Naturally central government has a vital role and needs a means to assure some sort of quality control. In New Zealand we are small enough for an enlightened government to set up a nationwide ‘conversation’ out of which national guidelines could be drawn up. Each school would then need to be able to demonstrate accountability to its mission and values within national guidelines. School values would need to be drawn up following community consultation. A number of national or even international models might be customized by individual or groups of schools. We have one such model on our site. Sizer’s Coalition of Essential Schools is another.
This will sound familiar to those who were at the beginning of ‘Tomorrows Schools’!
Even if the concept of different schools were to be established, and only offered as an alternative, it would still be valuable idea. There are one or two such schools already existing in New Zealand.
Even if some schools were not to survive more successful schools could provide inspiration to others and their ideas would spread naturally throughout the system. This would be transformation by evolution not compliance.
Most of all such a development would represent a real expression of democracy by passing authority down to the lowest level, as well as providing a sense of choice for both parents and students. It would also help attract and retain creative teachers who want to help shape their own work places.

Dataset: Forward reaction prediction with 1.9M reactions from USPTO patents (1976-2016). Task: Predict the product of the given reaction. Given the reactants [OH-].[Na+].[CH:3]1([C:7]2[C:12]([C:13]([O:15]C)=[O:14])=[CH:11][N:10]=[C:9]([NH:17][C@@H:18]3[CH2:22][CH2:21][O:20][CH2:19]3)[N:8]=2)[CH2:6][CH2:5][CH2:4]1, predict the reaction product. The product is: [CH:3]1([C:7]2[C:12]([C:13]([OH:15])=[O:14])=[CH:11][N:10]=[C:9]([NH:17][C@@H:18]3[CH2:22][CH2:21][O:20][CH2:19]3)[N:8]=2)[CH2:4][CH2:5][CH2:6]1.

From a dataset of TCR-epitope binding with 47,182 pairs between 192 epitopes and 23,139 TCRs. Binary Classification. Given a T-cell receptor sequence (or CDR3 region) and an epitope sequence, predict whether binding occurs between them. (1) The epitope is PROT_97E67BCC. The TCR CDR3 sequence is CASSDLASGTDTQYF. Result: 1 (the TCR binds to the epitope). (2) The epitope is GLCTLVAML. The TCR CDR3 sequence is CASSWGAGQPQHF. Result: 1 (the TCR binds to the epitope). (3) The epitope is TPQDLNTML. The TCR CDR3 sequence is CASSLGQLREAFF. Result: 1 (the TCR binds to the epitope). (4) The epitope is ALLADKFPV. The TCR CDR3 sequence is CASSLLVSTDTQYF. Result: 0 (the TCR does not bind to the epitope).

Sizer believes that these ideas will ‘provoke instant and furious opposition’ because it would expose ‘vunerable nerves’ of those whom the 'status quo' currently suits.
It would certainly be an alternative to current central government's moves to regulate every aspect of education.
Saturday, February 26, 2005
Best book an educational change!
All the pressure these days about schools seems to be directed at the New Zealand Educational Achievement qualifications. I believe the NZCEA is a step (if a rather complicated one) in the right direction.
All this concern is diverting thought away from the real issue, ‘Our Secondary Schools Don’t Work Anymore.’